Principle that algebraicgeometric statements true in sufficiently
high finite characteristic are true in characteristic zero.More
recent work has brought in the Frobenius maps (exponentiation
to a power of p),and tried to make sense of them in characteristic
zero.The principal result is that generic automorphisms of the
complex numbers are,essentially,limits of Frobenii.The proof depends
on the Weil Conjectures.The result has applications to the algebraic
theory of difference equations.
The Frobenius map on the Witt vectors is of basic importance in
many parts of algebra and number theory.Its model theory has been
thoroughly analyzed,and one now knows axioms for this Frobenius,in
principle allowing one to decide which difference equations are
solved by Frobenius. An analogue of the AxKochenErshov Theorem
has been proved,showing that as p goes to infinity the behaviour
of the Witt Frobenius converges to that of a feebler map on fields
of formal series over the algebraic closure of finite fields.
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William Pulleyblank, IBM Research
Proteins, Petaflops and Algorithms
Computational biology is an important, rapidly growing
area of deep computing. The protein folding problem is one of
the most intriguing problems  how does a protein form a three
dimensional structure when it
is placed in water? Modeling this process goes far beyond the
capabilities of current supercomputers. I will discuss the problem
as well as different solution approaches currently being tried.
I will also discuss a project called Blue Gene which will build
a petaflop scale supercomputer suitable for one approach to this
problem within the next three years.
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Chris Rogers, University of Bath
Monte Carlo valuation of American options
This paper introduces a `dual' way to price American options,
based on simulating the path of the option payoff, and of a judiciouslychosen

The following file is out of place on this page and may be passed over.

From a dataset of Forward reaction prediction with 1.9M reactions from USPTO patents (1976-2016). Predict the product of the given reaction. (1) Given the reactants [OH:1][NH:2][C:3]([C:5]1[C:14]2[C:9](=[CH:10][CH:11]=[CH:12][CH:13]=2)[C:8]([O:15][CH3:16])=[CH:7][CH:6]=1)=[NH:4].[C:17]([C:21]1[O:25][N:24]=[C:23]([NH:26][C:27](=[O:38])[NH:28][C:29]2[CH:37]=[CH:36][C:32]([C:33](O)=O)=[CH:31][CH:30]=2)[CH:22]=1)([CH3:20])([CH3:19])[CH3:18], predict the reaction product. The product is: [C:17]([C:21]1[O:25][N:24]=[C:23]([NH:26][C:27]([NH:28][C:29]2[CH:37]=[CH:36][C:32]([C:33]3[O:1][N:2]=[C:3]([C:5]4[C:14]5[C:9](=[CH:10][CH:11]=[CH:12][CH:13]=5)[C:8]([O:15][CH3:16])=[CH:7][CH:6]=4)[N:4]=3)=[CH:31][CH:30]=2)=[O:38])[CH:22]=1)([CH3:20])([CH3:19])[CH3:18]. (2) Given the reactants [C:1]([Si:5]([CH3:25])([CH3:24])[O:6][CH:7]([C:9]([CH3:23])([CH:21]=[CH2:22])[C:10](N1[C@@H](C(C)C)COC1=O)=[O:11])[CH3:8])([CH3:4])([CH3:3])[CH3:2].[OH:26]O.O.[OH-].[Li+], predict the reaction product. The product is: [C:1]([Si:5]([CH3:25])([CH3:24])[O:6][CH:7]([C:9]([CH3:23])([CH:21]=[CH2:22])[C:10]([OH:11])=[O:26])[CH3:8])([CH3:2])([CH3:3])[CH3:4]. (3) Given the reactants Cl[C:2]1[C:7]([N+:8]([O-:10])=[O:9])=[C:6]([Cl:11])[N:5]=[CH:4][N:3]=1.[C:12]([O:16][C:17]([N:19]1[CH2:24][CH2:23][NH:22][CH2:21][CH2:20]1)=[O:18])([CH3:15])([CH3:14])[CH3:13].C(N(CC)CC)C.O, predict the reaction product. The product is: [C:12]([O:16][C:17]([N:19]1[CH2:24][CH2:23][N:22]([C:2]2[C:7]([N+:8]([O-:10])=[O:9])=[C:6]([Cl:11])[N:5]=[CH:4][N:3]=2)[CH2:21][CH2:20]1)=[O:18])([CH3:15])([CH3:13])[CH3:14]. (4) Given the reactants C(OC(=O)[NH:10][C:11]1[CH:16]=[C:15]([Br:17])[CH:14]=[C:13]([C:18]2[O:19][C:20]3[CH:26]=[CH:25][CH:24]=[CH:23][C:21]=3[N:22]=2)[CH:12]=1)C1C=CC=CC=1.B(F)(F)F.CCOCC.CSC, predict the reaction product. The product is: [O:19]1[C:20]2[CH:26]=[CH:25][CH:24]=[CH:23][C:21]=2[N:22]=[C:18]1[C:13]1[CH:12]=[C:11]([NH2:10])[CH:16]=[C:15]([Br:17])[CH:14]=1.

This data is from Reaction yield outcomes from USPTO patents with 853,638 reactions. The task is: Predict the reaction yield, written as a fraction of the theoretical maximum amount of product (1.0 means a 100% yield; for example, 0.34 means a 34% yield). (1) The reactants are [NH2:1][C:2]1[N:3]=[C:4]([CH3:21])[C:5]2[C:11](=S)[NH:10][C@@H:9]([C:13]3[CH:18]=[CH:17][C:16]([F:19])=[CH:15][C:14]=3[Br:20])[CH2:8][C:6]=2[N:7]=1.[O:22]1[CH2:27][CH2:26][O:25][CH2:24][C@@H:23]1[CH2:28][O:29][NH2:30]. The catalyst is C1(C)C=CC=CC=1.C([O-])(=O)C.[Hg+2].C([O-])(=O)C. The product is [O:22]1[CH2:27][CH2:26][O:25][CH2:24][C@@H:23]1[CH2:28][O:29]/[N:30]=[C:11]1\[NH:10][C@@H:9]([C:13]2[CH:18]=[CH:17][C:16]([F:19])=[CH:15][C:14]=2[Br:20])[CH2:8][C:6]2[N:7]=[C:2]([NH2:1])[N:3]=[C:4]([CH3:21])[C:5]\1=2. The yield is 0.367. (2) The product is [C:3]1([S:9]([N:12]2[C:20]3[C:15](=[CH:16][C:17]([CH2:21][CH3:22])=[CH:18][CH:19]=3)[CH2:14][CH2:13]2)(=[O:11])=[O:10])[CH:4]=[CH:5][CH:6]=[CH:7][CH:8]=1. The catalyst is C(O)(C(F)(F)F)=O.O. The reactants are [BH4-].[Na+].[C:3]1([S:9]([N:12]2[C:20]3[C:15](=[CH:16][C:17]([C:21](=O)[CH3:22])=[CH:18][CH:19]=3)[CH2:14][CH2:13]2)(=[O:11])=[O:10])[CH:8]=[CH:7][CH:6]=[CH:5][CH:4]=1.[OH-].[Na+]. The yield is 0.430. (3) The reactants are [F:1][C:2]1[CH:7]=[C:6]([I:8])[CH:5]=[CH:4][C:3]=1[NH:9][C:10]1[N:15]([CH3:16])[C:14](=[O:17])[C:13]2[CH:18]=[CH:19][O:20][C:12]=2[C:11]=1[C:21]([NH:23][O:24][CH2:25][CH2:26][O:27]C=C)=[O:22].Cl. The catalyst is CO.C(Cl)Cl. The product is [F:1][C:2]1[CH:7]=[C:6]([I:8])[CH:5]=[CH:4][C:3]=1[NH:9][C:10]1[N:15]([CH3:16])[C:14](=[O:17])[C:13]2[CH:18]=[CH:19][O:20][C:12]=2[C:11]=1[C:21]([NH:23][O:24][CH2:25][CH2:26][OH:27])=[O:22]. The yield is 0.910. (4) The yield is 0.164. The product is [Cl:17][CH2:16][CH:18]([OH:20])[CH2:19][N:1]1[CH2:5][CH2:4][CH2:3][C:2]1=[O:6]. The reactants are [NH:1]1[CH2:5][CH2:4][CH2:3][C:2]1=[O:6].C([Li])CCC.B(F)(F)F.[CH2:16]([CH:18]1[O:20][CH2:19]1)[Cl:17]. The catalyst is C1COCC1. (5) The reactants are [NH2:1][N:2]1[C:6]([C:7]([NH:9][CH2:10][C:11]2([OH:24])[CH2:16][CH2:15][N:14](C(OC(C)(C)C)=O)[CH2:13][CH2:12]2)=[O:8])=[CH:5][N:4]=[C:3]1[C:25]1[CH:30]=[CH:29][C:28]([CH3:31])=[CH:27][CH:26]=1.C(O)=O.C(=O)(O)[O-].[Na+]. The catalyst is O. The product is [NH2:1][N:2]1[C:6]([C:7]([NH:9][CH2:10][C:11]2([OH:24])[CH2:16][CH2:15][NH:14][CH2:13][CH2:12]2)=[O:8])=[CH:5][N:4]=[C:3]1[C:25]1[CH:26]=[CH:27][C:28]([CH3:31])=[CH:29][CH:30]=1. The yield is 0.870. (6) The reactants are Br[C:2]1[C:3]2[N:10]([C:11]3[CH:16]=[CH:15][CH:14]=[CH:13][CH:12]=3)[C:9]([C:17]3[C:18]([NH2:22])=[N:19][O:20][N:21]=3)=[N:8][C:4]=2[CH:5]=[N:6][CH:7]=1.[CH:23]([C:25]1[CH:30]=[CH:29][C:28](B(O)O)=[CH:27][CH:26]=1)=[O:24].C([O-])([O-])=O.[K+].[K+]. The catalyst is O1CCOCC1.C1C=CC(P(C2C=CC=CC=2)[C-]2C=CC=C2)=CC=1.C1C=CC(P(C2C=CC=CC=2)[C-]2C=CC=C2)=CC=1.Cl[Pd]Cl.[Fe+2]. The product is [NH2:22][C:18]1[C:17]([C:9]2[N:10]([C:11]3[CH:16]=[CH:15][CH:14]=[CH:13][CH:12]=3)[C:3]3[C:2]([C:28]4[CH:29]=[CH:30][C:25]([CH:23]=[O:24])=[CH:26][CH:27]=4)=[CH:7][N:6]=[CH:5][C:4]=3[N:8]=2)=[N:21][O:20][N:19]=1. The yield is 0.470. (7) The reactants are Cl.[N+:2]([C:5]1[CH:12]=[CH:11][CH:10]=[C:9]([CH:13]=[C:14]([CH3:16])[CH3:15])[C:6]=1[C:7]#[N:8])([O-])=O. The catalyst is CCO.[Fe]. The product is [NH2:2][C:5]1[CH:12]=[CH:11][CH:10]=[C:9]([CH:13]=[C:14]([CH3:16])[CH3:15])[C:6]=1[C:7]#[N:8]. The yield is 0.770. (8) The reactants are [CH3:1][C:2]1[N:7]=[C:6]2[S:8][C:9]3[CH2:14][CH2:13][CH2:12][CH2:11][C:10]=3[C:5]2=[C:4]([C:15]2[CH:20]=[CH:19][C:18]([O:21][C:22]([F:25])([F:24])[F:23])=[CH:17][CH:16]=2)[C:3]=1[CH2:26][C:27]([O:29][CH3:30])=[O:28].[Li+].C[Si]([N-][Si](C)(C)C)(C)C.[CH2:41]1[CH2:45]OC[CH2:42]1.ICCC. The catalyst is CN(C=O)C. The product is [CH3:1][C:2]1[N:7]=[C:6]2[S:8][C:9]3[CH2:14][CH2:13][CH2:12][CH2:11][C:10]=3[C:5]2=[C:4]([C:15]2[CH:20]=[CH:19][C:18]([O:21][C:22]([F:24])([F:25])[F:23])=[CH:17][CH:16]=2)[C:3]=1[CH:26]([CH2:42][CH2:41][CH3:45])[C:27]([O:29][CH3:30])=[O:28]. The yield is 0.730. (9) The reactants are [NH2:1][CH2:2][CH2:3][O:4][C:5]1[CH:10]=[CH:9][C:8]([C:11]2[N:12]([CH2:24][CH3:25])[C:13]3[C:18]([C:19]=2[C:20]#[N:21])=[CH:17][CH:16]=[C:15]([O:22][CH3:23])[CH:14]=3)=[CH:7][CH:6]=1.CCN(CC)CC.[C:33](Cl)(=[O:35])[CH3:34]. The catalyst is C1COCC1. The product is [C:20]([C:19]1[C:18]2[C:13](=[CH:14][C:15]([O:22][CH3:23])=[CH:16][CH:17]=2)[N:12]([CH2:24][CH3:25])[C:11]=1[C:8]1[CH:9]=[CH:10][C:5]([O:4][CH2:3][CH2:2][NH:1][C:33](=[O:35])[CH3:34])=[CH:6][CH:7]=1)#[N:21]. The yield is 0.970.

Lagrangian martingale. Taking the pathwise maximum of the payoff
less the martingale provides an upper bound for the price of the
option, and this bound is sharp for the optimal choice of Lagrangian
martingale. As a first exploration of this method, three examples
are investigated numerically; the accuracy achieved with even
very simpleminded choices of Lagrangian martingale is surprising.
The method also leads naturally to candidate hedging policies
for the option, and estimates of the risk involved in using them.
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Karl Rubin, Stanford University
Ranks of elliptic curves
The rank of an elliptic curve is a measure of the number of solutions
of the equation that defines the curve. In recent years there
has been spectacular progress in the theory of elliptic curves,
but the rank remains very mysterious. Even basic questions such
as how to compute the rank, or whether the rank can be arbitrarily
large, are not settled.
In this lecture we will introduce elliptic curves and some of
the fundamental questions about them. The most interesting open
problems involve ranks, and we will discuss what is known, as
well as what is conjectured but not known, about them.
Some of this talk represents joint work with Alice Silverberg.